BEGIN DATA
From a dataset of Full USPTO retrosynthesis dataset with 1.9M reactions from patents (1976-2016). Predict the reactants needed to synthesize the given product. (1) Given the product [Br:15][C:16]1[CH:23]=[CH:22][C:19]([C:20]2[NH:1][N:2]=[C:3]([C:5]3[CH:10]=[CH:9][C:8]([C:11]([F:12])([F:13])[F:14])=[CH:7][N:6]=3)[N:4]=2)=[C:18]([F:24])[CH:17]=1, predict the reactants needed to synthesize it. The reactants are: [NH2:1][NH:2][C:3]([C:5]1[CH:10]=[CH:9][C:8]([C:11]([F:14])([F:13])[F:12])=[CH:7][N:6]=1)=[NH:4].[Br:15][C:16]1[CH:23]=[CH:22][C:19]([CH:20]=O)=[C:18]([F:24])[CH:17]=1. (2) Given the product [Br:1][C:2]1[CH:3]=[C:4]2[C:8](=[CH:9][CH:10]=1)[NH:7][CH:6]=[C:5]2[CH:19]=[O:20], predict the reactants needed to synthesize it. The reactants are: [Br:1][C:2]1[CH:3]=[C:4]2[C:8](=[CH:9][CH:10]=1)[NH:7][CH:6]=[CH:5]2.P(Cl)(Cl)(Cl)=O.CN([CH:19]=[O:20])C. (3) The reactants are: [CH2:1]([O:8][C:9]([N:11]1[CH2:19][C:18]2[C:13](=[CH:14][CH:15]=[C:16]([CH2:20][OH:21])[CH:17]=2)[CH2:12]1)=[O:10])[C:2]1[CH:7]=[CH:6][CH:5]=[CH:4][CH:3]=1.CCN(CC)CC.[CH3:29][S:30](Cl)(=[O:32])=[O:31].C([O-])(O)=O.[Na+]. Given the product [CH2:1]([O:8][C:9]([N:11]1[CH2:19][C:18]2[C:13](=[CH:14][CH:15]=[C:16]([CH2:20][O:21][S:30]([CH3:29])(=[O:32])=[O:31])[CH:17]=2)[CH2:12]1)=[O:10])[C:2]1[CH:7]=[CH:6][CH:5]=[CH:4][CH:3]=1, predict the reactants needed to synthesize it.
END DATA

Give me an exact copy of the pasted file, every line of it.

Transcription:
From a dataset of Full USPTO retrosynthesis dataset with 1.9M reactions from patents (1976-2016). Predict the reactants needed to synthesize the given product. (1) Given the product [Br:15][C:16]1[CH:23]=[CH:22][C:19]([C:20]2[NH:1][N:2]=[C:3]([C:5]3[CH:10]=[CH:9][C:8]([C:11]([F:12])([F:13])[F:14])=[CH:7][N:6]=3)[N:4]=2)=[C:18]([F:24])[CH:17]=1, predict the reactants needed to synthesize it. The reactants are: [NH2:1][NH:2][C:3]([C:5]1[CH:10]=[CH:9][C:8]([C:11]([F:14])([F:13])[F:12])=[CH:7][N:6]=1)=[NH:4].[Br:15][C:16]1[CH:23]=[CH:22][C:19]([CH:20]=O)=[C:18]([F:24])[CH:17]=1. (2) Given the product [Br:1][C:2]1[CH:3]=[C:4]2[C:8](=[CH:9][CH:10]=1)[NH:7][CH:6]=[C:5]2[CH:19]=[O:20], predict the reactants needed to synthesize it. The reactants are: [Br:1][C:2]1[CH:3]=[C:4]2[C:8](=[CH:9][CH:10]=1)[NH:7][CH:6]=[CH:5]2.P(Cl)(Cl)(Cl)=O.CN([CH:19]=[O:20])C. (3) The reactants are: [CH2:1]([O:8][C:9]([N:11]1[CH2:19][C:18]2[C:13](=[CH:14][CH:15]=[C:16]([CH2:20][OH:21])[CH:17]=2)[CH2:12]1)=[O:10])[C:2]1[CH:7]=[CH:6][CH:5]=[CH:4][CH:3]=1.CCN(CC)CC.[CH3:29][S:30](Cl)(=[O:32])=[O:31].C([O-])(O)=O.[Na+]. Given the product [CH2:1]([O:8][C:9]([N:11]1[CH2:19][C:18]2[C:13](=[CH:14][CH:15]=[C:16]([CH2:20][O:21][S:30]([CH3:29])(=[O:32])=[O:31])[CH:17]=2)[CH2:12]1)=[O:10])[C:2]1[CH:7]=[CH:6][CH:5]=[CH:4][CH:3]=1, predict the reactants needed to synthesize it.